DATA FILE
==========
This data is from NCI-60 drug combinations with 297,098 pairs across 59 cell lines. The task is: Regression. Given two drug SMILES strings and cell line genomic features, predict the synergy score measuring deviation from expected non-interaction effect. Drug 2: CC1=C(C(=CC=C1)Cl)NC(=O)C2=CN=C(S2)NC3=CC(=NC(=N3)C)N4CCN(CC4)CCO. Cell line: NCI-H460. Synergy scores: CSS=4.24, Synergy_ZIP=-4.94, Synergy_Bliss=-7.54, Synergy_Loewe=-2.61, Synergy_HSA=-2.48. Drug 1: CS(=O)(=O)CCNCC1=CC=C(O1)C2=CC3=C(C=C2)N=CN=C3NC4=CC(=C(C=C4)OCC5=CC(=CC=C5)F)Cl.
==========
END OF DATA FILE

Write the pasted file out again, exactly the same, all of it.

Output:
This data is from NCI-60 drug combinations with 297,098 pairs across 59 cell lines. The task is: Regression. Given two drug SMILES strings and cell line genomic features, predict the synergy score measuring deviation from expected non-interaction effect. Drug 2: CC1=C(C(=CC=C1)Cl)NC(=O)C2=CN=C(S2)NC3=CC(=NC(=N3)C)N4CCN(CC4)CCO. Cell line: NCI-H460. Synergy scores: CSS=4.24, Synergy_ZIP=-4.94, Synergy_Bliss=-7.54, Synergy_Loewe=-2.61, Synergy_HSA=-2.48. Drug 1: CS(=O)(=O)CCNCC1=CC=C(O1)C2=CC3=C(C=C2)N=CN=C3NC4=CC(=C(C=C4)OCC5=CC(=CC=C5)F)Cl.